The duets and the accompanying artists are what really distinguish this recording.
Anna Netrebko is somewhat notorious for her portrayal of Bellini’s pathetic heroine Elvira. Her performances in I puritani last season at the MET were greeted with mixed reception to say the least. Many felt she did not have the requisite arsenal of techniques to surmount the virtuoso hurdles of the role. Juan Diego Flórez was scheduled to partner her but dropped out of the production early on. Here, we at last have them together for the final duet “Vieni fra queste braccia”, and can have a glimpse at what might have been. This is not a duet for those timid of heights! Indeed, they are quite thrilling and breathtaking in their fearless exchange of high D’s and C’s.

Baritone Mariusz Kwiecien has made a career at the MET in recent years as a distinguished Donizetti baritone, most notably as Dr. Dulcamara in Don Pasquale and Enrico Ashton in Lucia di Lammermoor. He brings out all of the humor in Sergeant Belcore as he enlists Nemmorino in the army for “Venti scudi” (twenty dollars).
Yet for all of its champagne humor it is duet fraught with vocal bravura. It is performed here completely uncut with added high C’s thrown in for good measure. You don’t hear it like this in the opera house!

Soprano Patrizia Ciofi has a most beautiful quality to her voice. It has what I would term the “Old School” sound, a completely individual timbre like Scotto, or Olivero, or Gencer. The duet from Linda di Chamounix is as lovely and as exciting as the famous one from Lucia di Lammermoor (“Verrano a te sull’aure”). It should be better known. Pavarotti and Sutherland recorded it, and this performance is of equal distinction. The music is again marked by Donizetti’s brilliant orchestration and soaring melodies. It lifts my heart and makes me want to sing just hearing it. You will especially enjoy this duet. It is really lovely.

The two Rossini duets, which round out the recording, are virtually unknown. Singing the Rossini passages is always difficult but leaves a great impression when negotiated brilliantly. It is amazing that Rossini would go to such vocal lengths just to get a laugh as he does in this duet from . Mezzo Daniela Barcellona is a singer in the tradition of Marilyn Horne, Giulietta Simionatto, and Fedora Barbieri … robust and gutsy. The way she roller coasts from head voice into chest will rattle the dishes on you kitchen shelf. Even if you don’t know Italian, you will get a chuckle from this duet. It is completely delightful.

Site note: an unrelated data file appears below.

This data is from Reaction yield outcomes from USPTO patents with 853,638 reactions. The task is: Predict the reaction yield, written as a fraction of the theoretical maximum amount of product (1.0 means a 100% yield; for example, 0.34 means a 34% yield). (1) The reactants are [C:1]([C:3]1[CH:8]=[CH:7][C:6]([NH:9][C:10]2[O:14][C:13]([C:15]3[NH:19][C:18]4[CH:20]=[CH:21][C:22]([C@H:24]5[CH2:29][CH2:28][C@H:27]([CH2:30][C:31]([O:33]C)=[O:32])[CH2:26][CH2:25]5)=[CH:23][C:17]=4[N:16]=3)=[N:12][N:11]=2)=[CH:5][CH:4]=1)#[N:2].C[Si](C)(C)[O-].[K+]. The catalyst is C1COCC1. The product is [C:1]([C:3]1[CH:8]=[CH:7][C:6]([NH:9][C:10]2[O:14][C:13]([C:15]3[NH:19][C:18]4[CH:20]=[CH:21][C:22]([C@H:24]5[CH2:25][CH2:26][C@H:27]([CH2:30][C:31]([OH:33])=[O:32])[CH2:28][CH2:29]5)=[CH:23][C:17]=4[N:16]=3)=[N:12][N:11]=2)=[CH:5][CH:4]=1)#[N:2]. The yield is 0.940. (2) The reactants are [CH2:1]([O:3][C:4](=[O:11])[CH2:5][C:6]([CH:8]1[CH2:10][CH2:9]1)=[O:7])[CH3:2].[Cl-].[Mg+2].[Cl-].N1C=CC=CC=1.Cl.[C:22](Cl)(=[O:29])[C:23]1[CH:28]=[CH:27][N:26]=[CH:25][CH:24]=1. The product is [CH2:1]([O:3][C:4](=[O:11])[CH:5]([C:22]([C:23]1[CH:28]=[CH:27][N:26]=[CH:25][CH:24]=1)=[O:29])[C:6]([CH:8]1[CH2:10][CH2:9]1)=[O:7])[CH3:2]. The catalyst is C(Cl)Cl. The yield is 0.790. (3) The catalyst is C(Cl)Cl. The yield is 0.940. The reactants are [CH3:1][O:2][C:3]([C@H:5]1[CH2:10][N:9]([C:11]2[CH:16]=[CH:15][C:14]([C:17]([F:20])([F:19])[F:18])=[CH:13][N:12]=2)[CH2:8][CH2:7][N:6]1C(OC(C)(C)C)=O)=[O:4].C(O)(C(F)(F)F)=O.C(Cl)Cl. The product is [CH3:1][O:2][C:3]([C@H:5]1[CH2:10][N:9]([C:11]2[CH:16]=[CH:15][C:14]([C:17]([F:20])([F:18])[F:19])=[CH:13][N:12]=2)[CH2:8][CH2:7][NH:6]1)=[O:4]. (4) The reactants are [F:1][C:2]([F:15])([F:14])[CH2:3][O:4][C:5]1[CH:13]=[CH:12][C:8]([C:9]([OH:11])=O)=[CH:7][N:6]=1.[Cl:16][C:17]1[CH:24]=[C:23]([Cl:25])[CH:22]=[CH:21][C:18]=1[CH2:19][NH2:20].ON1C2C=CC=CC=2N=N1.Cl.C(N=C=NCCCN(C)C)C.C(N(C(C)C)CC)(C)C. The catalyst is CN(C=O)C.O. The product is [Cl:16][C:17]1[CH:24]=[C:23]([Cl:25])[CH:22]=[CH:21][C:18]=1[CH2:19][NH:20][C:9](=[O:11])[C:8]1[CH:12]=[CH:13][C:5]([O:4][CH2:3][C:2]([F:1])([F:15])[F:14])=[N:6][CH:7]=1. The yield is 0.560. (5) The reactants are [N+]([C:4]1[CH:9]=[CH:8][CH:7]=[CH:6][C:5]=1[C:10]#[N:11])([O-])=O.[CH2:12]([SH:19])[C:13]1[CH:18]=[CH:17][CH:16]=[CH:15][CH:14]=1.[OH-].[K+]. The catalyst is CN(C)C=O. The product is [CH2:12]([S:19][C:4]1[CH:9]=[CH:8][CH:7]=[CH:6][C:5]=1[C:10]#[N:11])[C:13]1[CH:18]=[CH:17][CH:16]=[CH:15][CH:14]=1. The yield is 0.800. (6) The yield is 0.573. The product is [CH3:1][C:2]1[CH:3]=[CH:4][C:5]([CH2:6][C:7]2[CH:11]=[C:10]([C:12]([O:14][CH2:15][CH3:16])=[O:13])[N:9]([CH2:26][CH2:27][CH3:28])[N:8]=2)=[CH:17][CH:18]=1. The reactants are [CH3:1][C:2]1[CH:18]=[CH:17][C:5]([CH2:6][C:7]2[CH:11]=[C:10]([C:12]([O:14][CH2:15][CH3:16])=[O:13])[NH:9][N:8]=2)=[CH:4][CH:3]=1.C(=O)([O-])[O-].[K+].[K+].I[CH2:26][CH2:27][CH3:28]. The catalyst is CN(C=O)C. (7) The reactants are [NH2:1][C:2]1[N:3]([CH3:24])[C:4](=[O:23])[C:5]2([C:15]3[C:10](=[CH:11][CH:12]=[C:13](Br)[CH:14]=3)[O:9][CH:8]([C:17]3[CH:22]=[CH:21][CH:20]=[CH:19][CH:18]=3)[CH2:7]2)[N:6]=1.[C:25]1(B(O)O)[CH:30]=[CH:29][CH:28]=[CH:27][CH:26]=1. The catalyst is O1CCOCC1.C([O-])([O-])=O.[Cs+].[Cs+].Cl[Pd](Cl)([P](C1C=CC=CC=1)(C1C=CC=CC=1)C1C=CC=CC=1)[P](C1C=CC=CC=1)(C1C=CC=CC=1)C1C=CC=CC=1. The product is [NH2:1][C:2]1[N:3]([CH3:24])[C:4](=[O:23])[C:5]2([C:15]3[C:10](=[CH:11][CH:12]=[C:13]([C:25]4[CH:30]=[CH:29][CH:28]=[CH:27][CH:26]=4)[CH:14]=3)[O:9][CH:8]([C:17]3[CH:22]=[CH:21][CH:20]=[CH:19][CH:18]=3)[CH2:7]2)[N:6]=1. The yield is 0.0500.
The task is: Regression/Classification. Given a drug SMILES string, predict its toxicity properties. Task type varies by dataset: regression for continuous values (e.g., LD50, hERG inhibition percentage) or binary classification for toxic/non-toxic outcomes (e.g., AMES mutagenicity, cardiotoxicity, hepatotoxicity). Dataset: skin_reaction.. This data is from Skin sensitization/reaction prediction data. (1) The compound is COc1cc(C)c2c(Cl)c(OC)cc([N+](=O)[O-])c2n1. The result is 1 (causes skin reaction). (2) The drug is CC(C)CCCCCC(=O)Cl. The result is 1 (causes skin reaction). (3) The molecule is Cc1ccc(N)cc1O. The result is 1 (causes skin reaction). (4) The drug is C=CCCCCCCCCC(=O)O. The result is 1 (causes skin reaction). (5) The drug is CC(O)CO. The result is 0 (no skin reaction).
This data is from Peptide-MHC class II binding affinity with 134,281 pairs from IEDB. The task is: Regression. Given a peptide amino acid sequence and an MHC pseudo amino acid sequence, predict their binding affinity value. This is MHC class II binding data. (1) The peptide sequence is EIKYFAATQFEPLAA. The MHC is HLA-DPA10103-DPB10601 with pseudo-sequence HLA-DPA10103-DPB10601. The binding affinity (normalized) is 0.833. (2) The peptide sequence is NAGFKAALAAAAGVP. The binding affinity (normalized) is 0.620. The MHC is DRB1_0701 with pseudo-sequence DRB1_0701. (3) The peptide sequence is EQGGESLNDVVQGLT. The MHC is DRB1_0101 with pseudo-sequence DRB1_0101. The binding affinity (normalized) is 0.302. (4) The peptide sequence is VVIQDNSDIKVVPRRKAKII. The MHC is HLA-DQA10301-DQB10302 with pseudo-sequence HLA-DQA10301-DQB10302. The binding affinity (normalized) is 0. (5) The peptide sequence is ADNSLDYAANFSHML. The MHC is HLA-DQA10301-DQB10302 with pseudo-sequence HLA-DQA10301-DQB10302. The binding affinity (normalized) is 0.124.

The duet for two tenors from Rossini’s Otello is, of course, a complete rarity, and what a coup to enlist the favors of none less than Plácido Domingo! Who would ever imagine that this great Lyric/Dramatic tenor could wiggle his way up and down the Rossini scales? He does so with maximum impact and authority. Otello is a dramatic character he is well familiar with, but Rossini’s demands are completely different from Verdi’s. It is a real eye opener to hear him in this call to arms (“All’armi”), and the contrast of his burnished tone against the spun silver of Juan Diego Flórez’s voice is simply arresting.

If you enjoy Italian Bel Canto your will want to own this CD. It is beautifully recorded and Maestro Oren and his Valenciana forces accompany most admirably. All around it is a cause for loud celebration, and it is most certainly a Bel Canto Spectacular!

Micaele Sparacino